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North Korea: Pyongyang Agrees To Resume Nuclear Talks

U.S. Assistant Secretary of State Christopher Hill (file photo) (AFP) October 31, 2006 (RFE/RL) -- North Korea has agreed to resume talks about its nuclear-weapons program.

China and the United States announced the development today in Beijing after a meeting of negotiators from the three countries. The agreement comes three weeks after North Korea announced that it had conducted its first test of a nuclear bomb.

North Korea left the six-party talks with China, Japan, Russia, South Korea, and the United States in September 2005.

Probably By The End Of The Year

A lack of communications, combined with the country’s October 9 nuclear test, had raised the question of whether the talks would ever resume.

But today in Beijing, the Chinese and U.S. negotiators announced that North Korea has agreed to return to the talks, probably by the end of the year. U.S. Assistant Secretary of State Christopher Hill acknowledged that Pyongyang's recent behavior had impeded the effort to resume talks.

"We are a long way from our goals still," Hill said. "I'm very pleased -- we are very pleased -- that [North Korea] is committing to return to the talks, to implement the statement, but as someone who has been involved in this, I have not broken out the cigars and champagne quite yet, believe me."

The bomb test drew a sharp reaction from North Korea's partners in the talks, particularly the United States and Japan. And China, Pyongyang's sponsor and closest ally, issued a strong warning over the incident.

China And The United States

Hill said today's development came about, at least in part, through careful Chinese diplomacy. Beijing urged the United States not to press for unnecessarily harsh sanctions on Pyongyang.

As for the United States and North Korea, Hill said both sides were less rigid in their stances than they have been in the past. In particular, he said, Washington agreed to discuss the financial sanctions it has imposed on North Korea over suspected money laundering and counterfeiting.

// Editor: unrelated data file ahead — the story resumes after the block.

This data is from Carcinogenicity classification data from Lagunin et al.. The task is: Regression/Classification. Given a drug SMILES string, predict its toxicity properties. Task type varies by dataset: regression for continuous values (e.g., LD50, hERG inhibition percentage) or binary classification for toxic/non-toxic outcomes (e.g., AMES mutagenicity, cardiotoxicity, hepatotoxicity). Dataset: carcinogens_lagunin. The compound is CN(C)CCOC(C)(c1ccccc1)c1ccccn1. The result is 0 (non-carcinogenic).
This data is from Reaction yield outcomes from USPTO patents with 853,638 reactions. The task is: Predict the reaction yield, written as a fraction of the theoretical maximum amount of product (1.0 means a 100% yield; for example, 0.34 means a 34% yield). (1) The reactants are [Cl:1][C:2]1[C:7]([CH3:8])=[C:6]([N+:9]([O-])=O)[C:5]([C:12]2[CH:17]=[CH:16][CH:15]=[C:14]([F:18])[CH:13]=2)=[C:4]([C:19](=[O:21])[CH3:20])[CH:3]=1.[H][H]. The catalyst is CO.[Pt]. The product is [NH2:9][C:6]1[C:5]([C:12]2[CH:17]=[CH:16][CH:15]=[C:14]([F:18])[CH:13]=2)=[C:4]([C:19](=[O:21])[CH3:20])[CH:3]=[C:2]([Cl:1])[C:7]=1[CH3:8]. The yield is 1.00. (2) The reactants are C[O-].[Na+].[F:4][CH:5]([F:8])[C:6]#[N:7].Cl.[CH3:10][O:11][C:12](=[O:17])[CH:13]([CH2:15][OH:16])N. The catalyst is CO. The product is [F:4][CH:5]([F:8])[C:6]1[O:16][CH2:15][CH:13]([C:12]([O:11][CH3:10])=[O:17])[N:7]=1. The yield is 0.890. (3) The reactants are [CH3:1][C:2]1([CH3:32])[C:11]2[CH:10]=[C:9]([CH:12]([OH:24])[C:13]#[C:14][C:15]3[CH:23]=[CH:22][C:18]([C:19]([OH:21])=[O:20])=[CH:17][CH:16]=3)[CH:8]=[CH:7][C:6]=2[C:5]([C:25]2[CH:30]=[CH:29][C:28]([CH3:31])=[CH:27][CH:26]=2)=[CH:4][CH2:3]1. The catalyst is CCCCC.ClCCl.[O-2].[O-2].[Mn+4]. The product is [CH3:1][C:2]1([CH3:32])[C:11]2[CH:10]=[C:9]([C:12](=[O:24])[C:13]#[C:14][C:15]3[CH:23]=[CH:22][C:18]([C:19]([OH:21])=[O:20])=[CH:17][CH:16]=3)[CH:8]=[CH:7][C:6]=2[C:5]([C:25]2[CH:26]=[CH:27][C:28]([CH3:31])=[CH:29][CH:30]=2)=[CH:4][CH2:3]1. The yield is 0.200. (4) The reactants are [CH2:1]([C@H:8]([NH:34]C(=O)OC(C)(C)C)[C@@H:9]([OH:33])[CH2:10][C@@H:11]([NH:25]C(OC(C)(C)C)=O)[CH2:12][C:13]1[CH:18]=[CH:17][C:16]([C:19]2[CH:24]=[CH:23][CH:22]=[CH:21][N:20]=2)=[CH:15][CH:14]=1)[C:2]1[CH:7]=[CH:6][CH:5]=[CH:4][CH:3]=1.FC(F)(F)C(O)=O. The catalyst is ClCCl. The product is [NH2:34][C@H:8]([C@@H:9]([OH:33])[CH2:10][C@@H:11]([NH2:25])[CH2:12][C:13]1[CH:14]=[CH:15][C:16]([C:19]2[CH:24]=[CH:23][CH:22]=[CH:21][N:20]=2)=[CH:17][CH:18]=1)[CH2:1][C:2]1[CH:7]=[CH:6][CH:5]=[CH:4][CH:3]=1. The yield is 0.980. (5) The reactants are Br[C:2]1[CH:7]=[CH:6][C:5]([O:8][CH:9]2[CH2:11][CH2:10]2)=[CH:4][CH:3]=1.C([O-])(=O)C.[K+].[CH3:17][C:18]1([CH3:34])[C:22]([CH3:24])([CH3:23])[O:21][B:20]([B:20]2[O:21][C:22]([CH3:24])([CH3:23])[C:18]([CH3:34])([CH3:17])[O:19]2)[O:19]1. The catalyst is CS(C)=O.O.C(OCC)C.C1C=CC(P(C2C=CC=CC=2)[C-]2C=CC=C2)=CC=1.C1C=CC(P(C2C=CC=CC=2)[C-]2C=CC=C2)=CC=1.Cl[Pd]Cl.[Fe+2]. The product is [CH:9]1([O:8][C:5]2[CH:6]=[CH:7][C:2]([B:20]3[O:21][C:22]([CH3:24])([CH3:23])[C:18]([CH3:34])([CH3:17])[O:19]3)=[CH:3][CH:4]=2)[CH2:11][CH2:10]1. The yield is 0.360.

North Korea had been refusing to take part in the talks to protest those sanctions.

In Washington, U.S. President George W. Bush credited China for bringing about the agreement to resume talks.

"I'm pleased, and I want to thank the Chinese for encouraging the meeting that got the agreement to get the six-party talks restarted," Bush said. "I've always felt like it is important for the United States to be at the table with other partners when it comes time to addressing this important issue."

After the bomb test, the UN Security Council passed a resolution to prevent trade that could help North Korea's nuclear program. Bush said he will send U.S. teams to the region to make sure that the UN resolution is enforced, but also, in his words, "to make sure the [six-party] talks are effective."

Today's unpublicized meeting was held at a Chinese government guesthouse in Beijing. Hill said that despite the positive results, the exchanges were not all pleasant.

A Nuclear Power?

For example, Hill said North Korea's representative, Kim Gye Gwan, portrayed his government as a nuclear power. The U.S. representative said he replied that neither Washington nor Beijing accepts that characterization.

South Korea and Russia also welcomed the news that North Korea was returning to the talks. Both countries have long said the best way to deal with North Korea is to engage it.

And while Japan praised the development, Japanese Foreign Minister Taro Aso was quoted as saying it also wouldn't accept North Korea's presence at the negotiations in the role of a nuclear power.